Acinetobacter baumannii is an important nosocomial pathogen that causes a range of diseases, including respiratory and urinary tract infections, meningitis, endocarditis, wound infections, and bacteremia. In fact, A. baumannii is now responsible for up to 20% of all intensive care unit infections in some regions of the world with pneumonia being the most common presentation. The clinical significance of A. baumannii has been propelled by this organism's rapid acquisition of resistance to virtually all antibiotics. The identification of novel targets for therapeutic intervention is critical to our ability to protect the public health from this emerging infectious threat. One promising potential area of therapeutic development involves targeting bacterial access to nutrient metal or metal handling. This strategy is based on the fact that all bacterial pathogens require nutrient metal in order to colonize their hosts, and alterations in dietary metal levels profoundly affect susceptibility to infection. The host protein calprotectin (CP) is one of the most important contributors to immune-mediated metal restriction and CP protects against infection through the chelation of nutrient zinc (Zn) and manganese (Mn). In this application, we describe our use of CP as a probe to uncover a genetic locus within A. baumannii that is involved in survival during conditions of CP-dependent Zn starvation. This locus encodes a member of the conserved COG0523 family of GTPases that we have named Zur-induced GTPase A (ZigA), and a D-alanine D-alanine carboxypeptidase that we have named Zn-regulated lipoprotein A (ZrlA). We have discovered that ZigA is a metallochaperone that provides Zn to client proteins and is required for the liberation of a biovavailable Zn pool during conditions of Zn starvation. This finding establishes ZigA as the first example of a Zn metallochaperone in nature. In addition, our model predicts that ZrlA is required to maintain cell wall architecture during Zn stress. Based on these fundamental discoveries, we hypothesize that upon Zn starvation, A. baumannii mobilizes Zn to critical Zn-requiring client proteins, while also activating the expression of a carboxypeptidase involved in peptidoglycan remodeling that substitutes for the loss of activity of a Zn-requiring paralog. To test this central hypothesis, we propose a series of experiments aimed at understanding the mechanism and pathophysiological consequence of the A. baumannii response to dietary and host-imposed Zn deprivation during the pathogenesis of pneumonia. In these studies, we will (i) define the target of the ZigA Zn-metallochaperone during conditions of CP- imposed Zn restriction, (ii) elucidate the contribution of ZrlA to peptidoglycan remodeling during conditions of Zn deprivation, and (iii) determine the importance of Zn distribution during the pathogenesis of A. baumannii pneumonia. These results will provide fundamental insight into how A. baumannii responds to nutrient deprivation in the vertebrate host, and lay the foundation for the creation of peptide therapeutics based on a CP scaffold that inhibit microbial growth through nutrient metal chelation.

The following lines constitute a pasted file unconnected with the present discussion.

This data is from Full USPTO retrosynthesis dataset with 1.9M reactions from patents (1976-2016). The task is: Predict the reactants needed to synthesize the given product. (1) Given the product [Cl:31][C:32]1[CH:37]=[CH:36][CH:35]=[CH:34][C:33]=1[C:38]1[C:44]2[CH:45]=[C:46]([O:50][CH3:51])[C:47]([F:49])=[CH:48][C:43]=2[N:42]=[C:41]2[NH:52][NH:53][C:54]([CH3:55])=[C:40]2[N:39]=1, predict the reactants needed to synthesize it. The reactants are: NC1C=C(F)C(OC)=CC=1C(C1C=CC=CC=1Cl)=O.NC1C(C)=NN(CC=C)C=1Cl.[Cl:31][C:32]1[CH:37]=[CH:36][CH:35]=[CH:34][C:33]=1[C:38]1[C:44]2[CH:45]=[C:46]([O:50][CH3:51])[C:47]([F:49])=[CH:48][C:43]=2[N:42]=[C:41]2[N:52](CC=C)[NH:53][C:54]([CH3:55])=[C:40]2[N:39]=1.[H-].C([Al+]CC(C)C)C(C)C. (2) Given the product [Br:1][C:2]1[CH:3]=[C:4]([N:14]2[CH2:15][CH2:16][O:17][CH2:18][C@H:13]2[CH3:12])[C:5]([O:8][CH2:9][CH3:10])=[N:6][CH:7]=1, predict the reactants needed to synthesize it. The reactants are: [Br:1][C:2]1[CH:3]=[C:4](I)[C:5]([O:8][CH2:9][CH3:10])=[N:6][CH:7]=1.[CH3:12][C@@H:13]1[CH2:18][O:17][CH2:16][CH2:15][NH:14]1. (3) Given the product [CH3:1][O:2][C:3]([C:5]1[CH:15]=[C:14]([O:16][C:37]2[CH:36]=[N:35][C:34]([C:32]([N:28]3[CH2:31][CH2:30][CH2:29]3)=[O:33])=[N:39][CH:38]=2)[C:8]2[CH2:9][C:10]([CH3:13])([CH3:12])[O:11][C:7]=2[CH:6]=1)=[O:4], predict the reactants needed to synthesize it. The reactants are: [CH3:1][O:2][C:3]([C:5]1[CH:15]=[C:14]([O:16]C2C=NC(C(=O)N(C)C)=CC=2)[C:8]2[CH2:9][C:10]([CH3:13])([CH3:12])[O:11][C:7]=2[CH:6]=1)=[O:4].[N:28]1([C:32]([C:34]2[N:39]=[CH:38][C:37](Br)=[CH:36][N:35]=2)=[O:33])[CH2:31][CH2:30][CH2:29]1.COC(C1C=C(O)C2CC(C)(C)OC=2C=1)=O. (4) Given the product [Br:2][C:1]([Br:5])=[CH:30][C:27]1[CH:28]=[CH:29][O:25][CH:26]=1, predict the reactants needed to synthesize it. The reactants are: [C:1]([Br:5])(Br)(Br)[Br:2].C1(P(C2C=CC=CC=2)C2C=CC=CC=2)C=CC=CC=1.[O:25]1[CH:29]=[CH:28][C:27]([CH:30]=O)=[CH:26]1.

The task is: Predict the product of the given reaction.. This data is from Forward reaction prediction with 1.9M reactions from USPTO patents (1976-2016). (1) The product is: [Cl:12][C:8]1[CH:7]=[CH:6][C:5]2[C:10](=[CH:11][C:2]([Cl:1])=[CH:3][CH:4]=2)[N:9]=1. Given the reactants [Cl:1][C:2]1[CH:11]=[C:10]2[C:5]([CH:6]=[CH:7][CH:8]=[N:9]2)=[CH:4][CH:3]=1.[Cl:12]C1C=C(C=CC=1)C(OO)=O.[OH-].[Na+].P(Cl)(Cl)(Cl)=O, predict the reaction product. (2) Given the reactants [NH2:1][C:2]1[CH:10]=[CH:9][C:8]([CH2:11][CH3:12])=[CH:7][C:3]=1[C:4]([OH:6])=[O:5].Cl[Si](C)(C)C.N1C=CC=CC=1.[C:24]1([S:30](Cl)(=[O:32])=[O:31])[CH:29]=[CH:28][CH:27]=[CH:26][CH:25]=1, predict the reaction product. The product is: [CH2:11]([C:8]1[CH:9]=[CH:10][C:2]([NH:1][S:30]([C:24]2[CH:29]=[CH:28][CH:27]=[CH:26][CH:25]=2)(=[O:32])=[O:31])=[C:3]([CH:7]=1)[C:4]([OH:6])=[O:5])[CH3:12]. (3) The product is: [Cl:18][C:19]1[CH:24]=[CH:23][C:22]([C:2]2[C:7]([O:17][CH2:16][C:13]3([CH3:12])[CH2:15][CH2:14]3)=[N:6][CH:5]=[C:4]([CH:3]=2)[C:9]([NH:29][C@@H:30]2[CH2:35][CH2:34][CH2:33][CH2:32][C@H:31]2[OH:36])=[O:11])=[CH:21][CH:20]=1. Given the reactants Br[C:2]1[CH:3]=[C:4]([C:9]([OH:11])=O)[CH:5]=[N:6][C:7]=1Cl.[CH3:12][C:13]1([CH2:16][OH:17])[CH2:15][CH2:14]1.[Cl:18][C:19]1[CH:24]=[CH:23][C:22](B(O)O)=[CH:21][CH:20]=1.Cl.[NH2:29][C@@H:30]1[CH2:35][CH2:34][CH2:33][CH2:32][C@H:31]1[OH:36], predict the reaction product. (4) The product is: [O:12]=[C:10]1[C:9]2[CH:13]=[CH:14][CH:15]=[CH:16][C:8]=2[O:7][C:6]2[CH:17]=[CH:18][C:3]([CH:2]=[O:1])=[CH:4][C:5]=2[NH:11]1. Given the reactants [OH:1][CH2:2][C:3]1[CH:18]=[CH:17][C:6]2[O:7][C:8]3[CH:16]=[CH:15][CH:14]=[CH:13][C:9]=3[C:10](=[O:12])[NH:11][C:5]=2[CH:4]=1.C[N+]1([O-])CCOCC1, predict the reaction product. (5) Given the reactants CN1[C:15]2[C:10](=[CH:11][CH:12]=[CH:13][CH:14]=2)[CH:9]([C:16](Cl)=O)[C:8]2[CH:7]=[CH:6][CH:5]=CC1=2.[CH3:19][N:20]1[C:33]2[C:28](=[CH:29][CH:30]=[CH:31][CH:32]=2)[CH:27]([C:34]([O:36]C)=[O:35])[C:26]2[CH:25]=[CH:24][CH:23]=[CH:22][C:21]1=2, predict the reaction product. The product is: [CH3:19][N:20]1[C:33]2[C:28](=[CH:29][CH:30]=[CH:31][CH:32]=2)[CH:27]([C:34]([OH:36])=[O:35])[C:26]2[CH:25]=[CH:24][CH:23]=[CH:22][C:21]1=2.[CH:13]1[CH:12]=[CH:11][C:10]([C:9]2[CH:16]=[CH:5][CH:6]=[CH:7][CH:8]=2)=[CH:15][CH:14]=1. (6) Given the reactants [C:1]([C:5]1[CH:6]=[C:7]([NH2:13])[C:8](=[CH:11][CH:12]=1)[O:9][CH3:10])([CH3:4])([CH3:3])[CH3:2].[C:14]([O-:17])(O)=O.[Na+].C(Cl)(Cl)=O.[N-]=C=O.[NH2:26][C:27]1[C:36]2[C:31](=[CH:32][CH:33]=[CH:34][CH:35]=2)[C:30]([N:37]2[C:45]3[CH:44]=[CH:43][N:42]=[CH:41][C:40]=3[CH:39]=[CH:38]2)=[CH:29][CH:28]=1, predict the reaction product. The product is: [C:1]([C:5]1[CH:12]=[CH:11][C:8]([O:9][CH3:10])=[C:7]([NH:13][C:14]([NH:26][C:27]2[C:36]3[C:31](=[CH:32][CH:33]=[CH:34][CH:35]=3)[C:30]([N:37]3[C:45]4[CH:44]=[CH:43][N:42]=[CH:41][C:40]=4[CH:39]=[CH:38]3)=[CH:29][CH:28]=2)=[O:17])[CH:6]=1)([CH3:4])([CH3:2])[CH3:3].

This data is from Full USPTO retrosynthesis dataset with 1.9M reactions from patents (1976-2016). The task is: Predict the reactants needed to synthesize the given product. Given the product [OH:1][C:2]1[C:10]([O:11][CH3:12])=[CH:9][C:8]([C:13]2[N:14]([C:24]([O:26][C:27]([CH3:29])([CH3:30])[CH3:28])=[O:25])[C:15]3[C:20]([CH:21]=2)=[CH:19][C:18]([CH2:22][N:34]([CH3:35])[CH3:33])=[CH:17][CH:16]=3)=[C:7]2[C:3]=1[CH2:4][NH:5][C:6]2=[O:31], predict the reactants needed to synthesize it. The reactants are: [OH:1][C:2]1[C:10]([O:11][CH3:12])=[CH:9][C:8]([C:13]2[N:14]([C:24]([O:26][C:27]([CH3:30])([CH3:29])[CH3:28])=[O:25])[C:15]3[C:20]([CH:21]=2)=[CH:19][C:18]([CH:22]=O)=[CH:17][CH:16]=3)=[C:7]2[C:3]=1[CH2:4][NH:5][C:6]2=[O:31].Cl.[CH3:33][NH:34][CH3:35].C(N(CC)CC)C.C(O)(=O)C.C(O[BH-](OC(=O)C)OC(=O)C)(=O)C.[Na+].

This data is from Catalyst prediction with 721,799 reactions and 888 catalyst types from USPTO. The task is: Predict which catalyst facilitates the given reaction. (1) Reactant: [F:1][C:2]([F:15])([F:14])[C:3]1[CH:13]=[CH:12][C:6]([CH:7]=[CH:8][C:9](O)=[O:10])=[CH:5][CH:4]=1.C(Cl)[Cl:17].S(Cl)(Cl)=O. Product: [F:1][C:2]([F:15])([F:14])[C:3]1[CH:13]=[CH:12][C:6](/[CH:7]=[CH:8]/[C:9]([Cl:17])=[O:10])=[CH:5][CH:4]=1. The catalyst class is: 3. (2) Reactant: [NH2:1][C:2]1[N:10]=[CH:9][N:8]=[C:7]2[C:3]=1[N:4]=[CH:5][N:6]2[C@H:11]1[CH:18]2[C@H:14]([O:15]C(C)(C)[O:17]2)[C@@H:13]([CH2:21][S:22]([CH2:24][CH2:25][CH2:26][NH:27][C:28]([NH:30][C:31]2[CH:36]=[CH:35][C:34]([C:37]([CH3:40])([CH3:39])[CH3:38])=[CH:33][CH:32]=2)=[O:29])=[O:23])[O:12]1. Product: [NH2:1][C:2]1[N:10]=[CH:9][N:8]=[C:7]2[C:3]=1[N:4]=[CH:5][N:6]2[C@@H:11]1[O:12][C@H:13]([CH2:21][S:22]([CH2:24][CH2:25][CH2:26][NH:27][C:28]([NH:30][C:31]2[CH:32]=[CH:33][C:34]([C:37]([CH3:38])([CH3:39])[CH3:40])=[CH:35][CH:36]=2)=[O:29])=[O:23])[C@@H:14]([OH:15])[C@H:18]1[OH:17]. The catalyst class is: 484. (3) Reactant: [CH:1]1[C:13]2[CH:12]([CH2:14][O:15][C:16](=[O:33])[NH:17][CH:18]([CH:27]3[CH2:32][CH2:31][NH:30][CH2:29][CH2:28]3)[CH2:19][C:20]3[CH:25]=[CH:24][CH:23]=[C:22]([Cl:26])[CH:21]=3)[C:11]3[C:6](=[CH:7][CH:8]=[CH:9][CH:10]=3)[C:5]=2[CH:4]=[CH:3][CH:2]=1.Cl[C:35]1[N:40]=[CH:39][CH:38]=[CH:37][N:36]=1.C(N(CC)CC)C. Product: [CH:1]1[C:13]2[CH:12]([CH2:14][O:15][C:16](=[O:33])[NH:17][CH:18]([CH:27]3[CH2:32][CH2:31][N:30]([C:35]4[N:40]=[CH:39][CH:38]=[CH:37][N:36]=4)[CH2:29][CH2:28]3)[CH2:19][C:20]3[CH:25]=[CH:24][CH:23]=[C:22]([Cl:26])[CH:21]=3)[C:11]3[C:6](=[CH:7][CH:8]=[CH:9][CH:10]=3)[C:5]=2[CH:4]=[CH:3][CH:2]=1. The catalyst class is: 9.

This proposal will define the strategies employed by the important human pathogen Acinetobacter baumannii to combat calprotectin-dependent zinc starvation during the pathogenesis of pneumonia. All microbial pathogens require zinc acquisition and metabolism to colonize the vertebrate host; therefore these studies will be broadly applicable to numerous infectious diseases. Moreover, this work has the potential to uncover new principles in metal biology that may lay the groundwork for the design of intervention measures to target these emerging infectious threats.
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